Stabilizing the Fragile Areas
The special adhesive-removal treatment took almost five months to complete. The installation date for the exhibition was rapidly approaching, but the tapestry was still in a vulnerable stage of treatment. Before I could prepare the tapestry for hanging, I had to take care of the fragile areas at the lower portion of the tapestry and remove the vertical folds and horizontal creases using humidification.
First, I placed large and small patches of colored fabric that matched the weft threads in the fragile areas on the tapestry's reverse and attached them using zigzag stitches (above left). Then I stabilized the fragile areas by stitching them to the patches using hair silk of matching color, couching down the exposed warps that had been broken as a result of disintegration of the weft and mistreatment by previous owners (above right). I also applied laid and couching stitches over the remaining wefts to provide extra stability.
Preparing for Display
Once the fragile areas had been stabilized, I backed the entire textile on a colored pima cotton fabric, stitching the two pieces together with zigzag stitches so that when the tapestry hangs, the weight is evenly distributed across the backing fabric, with extra support.
Pengliang and I agreed that it was important to reveal both selvedges to show the large scale of the loom. Only wealthy people could have afforded to have a piece woven on such a large scale We also wanted to reveal the beginning and end of the weave at the top and the bottom of the tapestry, since it was unusual that they had survived and this part of the weave would otherwise be rarely seen in the textile collection.
So I attached a strip of Velcro webbing at the top of the reverse side. This allowed us to hang the tapestry inside the permanent case in such a way that people could view the entire piece from the same angle, including both the selvedges and the weave at the top and bottom edge.
Seeing the Tapestry with Fresh Eyes
Although the original colors had faded, we could see what they had looked like from the areas preserved under the silk borders and on the reverse. I worked with Scott Geffert and Chris Heins, two imaging experts at The Met, to reconstruct the original colors on the obverse based on the well-preserved colors of the reverse. Scott and Chris collected color samples on the reverse using a spectrophotometer and transferred the information to an image of the front side of the tapestry.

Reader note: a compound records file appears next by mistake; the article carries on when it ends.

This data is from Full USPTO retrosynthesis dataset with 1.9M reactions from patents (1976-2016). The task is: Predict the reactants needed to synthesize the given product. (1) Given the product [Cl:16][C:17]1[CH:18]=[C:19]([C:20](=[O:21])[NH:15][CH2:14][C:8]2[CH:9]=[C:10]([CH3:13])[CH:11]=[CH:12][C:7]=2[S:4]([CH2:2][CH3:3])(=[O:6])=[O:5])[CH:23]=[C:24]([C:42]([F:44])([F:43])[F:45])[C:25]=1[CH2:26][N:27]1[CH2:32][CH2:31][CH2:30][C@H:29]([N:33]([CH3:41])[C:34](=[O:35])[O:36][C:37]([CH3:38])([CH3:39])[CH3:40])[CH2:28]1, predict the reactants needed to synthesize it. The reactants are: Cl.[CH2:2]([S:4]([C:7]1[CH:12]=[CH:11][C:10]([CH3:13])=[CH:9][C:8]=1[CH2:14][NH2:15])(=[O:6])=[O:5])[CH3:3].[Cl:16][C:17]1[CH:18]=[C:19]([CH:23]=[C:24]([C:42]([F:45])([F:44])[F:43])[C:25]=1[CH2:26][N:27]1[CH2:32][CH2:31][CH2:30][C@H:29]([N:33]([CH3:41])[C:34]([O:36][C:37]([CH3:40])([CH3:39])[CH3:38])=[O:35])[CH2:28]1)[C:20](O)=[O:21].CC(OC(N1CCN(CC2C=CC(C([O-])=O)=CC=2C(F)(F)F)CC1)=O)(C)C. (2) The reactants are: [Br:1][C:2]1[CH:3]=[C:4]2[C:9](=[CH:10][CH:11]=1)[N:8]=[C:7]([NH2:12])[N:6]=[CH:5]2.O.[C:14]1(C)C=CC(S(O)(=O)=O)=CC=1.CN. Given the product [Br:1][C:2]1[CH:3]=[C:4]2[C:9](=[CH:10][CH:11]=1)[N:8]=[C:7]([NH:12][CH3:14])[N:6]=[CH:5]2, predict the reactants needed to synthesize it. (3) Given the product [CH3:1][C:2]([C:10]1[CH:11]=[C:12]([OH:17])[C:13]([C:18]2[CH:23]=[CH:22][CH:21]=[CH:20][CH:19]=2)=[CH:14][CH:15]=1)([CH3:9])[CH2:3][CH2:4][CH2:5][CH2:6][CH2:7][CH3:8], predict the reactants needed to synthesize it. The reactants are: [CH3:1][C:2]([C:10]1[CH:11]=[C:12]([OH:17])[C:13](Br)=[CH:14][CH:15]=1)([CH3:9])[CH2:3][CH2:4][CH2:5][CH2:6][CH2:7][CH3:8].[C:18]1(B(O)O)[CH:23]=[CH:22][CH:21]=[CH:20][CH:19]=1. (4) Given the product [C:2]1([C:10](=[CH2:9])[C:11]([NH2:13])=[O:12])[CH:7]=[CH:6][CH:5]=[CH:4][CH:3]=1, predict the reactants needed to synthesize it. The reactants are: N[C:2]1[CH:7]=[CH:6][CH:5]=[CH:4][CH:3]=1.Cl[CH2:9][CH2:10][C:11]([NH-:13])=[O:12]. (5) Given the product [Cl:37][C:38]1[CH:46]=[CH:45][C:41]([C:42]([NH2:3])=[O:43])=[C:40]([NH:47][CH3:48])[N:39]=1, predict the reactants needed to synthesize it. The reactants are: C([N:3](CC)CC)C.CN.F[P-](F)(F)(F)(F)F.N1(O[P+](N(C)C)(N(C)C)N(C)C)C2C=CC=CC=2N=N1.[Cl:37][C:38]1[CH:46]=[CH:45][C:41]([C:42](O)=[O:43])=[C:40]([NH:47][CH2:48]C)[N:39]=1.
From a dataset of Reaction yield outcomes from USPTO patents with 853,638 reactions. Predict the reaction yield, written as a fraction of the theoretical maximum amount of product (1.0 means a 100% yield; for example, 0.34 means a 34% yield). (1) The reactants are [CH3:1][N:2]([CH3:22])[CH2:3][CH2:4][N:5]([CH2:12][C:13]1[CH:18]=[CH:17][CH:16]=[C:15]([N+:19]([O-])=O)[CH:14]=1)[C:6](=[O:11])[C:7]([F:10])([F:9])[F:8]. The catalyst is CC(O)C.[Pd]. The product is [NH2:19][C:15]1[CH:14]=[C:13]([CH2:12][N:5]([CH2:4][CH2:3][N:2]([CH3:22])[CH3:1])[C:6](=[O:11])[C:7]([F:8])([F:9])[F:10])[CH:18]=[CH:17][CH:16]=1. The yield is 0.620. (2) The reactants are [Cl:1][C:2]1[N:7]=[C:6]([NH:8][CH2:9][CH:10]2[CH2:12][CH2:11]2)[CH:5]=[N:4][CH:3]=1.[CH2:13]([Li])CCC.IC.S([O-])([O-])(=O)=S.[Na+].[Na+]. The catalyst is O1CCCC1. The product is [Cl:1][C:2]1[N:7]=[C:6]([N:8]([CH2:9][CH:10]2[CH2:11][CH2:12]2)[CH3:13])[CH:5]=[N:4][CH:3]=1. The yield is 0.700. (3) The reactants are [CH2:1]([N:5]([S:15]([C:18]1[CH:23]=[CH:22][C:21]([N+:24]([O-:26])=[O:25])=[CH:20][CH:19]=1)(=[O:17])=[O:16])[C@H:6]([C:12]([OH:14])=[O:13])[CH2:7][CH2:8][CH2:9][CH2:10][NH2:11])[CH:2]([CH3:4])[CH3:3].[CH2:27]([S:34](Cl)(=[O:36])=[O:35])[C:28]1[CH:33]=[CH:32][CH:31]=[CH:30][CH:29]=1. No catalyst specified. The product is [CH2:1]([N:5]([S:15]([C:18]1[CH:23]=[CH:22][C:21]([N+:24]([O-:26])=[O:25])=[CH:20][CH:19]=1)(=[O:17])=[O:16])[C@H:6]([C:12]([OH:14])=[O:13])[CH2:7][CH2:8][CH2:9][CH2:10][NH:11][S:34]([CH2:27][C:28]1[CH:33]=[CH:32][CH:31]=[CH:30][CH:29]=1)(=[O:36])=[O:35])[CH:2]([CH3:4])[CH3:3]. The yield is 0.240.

Thanks to their work, an image of the reconstructed colors is displayed next to the tapestry, helping audiences imagine how it would have looked when it was first woven in the seventeenth century.
I finished preparing the tapestry for hanging only one day before the planned installation. In seventeen years of working at The Metropolitan Museum of Art, it was the first and longest project I had ever finished so close to its installation date! As I hung the tapestry in the gallery, I became excited and emotional. For the past eight years, I was only able to look at it with a conservator's eye, seeking solutions. Today I can finally appreciate the beauty of the tapestry as a Museum visitor would, and recount how I turned one of the worst nightmares a textile conservator could possibly face into a story with a happy ending.
Conservation of this rare tapestry was a collaborative effort. I wish to express my gratitude to Janina Poskrobko, Conservator in Charge, Department of Textile Conservation; Pengliang Lu, Associate Curator, Department of Asian Art; and Maxwell Hearn, Douglas Dillon Chairman of the Department of Asian Art; as well as to my many colleagues who contributed their talents to this project: Warren Bennett, Associate Conservation Preparator, Department of Objects Conservation; Barbara Bridgers, Head of Imaging, Photograph Studio; Federico Carò, Research Scientist, Department of Scientific Research; Joyce Denny, former Assistant Curator, Department of Asian Art; Scott Geffert, Senior Imaging Manager, Photograph Studio; Chris Heins, Imaging Production Assistant, Photograph Studio; Marina Ruiz-Molina, Associate Conservator, Department of Paper Conservation; and Nobuko Shibayama, Research Scientist, Department of Scientific Research.